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Civil War
00000174-b11b-ddc3-a1fc-bfdbb1a20000The Schreiner University Department of History is honoring the sesquicentennial of the American Civil War with a series of short vignettes focusing on events from 1861 through 1865. The Civil War was the most destructive conflict in American history, but it was also one of our most defining moments as a people and as a nation. Let us know what you think about "This Week in the Civil War." E-mail your comments to Dr. John Huddleston at jhuddles@schreiner.edu.Airs: Weekdays at 5:19 a.m., 8:19 a.m., 4:19 p.m. on KTXI and 4:49 a.m., 9:29 p.m. on KSTX.

This Week in the Civil War - 428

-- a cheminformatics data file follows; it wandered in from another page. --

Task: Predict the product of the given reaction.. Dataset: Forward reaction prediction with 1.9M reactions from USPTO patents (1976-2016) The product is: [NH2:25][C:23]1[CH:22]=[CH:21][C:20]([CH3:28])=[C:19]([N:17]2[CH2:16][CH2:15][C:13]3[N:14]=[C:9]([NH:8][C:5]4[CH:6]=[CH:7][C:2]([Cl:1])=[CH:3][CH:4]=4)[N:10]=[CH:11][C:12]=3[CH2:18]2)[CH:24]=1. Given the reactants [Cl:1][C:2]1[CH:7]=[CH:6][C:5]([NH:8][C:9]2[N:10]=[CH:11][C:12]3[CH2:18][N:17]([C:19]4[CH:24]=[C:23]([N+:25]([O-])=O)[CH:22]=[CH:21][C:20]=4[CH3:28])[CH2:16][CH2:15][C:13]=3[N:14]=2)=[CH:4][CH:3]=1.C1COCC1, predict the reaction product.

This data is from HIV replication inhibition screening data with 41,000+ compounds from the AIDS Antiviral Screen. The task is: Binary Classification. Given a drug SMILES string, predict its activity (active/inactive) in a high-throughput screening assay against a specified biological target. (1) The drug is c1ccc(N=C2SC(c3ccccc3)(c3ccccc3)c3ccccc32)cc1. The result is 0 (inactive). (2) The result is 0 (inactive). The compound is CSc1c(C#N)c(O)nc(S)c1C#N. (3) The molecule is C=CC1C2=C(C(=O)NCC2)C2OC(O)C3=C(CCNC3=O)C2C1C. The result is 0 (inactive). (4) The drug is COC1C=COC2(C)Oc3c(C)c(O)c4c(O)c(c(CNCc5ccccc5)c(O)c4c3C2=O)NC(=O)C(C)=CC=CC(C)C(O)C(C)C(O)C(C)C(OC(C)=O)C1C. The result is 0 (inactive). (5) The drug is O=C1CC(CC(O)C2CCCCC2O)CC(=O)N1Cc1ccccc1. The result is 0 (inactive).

After Antietam and during what could easily be referred to as a “period of masterful inactivity,” General George McClellan’s large and well supplied Army of the Potomac remained essentially dormant, allowing Robert E. Lee time to recover from his first attempt to invade the American North. 

An anxious Abraham Lincoln was overjoyed when McClellan began to move his army across the Potomac into Virginia.  Lincoln wrote his general, “I am much pleased with the movement of the Army.  When you get entirely across the river let me know.  What do you know of the enemy?”  Once across the Potomac into Virginia McClellan had little trouble finding Lee; in fact, by November 3 Longstreet’s Confederates occupied Culpepper Court House, fronting McClellan and virtually inviting Union attack.  But McClellan would not respond.